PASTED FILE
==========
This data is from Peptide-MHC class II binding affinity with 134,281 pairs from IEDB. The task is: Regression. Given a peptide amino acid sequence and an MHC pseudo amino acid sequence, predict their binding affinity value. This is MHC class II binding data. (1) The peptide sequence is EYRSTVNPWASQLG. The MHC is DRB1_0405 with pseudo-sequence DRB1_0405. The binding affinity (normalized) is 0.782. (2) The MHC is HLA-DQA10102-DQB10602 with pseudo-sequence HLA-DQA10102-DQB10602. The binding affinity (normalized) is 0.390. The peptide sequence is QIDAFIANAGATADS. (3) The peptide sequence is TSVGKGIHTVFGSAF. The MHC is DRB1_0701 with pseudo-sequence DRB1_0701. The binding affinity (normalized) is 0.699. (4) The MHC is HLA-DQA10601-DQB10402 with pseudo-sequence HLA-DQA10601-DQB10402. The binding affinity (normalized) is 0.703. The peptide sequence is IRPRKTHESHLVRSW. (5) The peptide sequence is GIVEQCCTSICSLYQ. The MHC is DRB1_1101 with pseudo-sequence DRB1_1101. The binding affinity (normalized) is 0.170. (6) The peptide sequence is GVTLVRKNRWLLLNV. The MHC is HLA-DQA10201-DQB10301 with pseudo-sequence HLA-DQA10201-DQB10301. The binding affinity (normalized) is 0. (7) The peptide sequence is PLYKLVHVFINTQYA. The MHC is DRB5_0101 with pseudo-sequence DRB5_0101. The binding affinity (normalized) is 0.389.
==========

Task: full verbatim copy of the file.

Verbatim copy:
This data is from Peptide-MHC class II binding affinity with 134,281 pairs from IEDB. The task is: Regression. Given a peptide amino acid sequence and an MHC pseudo amino acid sequence, predict their binding affinity value. This is MHC class II binding data. (1) The peptide sequence is EYRSTVNPWASQLG. The MHC is DRB1_0405 with pseudo-sequence DRB1_0405. The binding affinity (normalized) is 0.782. (2) The MHC is HLA-DQA10102-DQB10602 with pseudo-sequence HLA-DQA10102-DQB10602. The binding affinity (normalized) is 0.390. The peptide sequence is QIDAFIANAGATADS. (3) The peptide sequence is TSVGKGIHTVFGSAF. The MHC is DRB1_0701 with pseudo-sequence DRB1_0701. The binding affinity (normalized) is 0.699. (4) The MHC is HLA-DQA10601-DQB10402 with pseudo-sequence HLA-DQA10601-DQB10402. The binding affinity (normalized) is 0.703. The peptide sequence is IRPRKTHESHLVRSW. (5) The peptide sequence is GIVEQCCTSICSLYQ. The MHC is DRB1_1101 with pseudo-sequence DRB1_1101. The binding affinity (normalized) is 0.170. (6) The peptide sequence is GVTLVRKNRWLLLNV. The MHC is HLA-DQA10201-DQB10301 with pseudo-sequence HLA-DQA10201-DQB10301. The binding affinity (normalized) is 0. (7) The peptide sequence is PLYKLVHVFINTQYA. The MHC is DRB5_0101 with pseudo-sequence DRB5_0101. The binding affinity (normalized) is 0.389.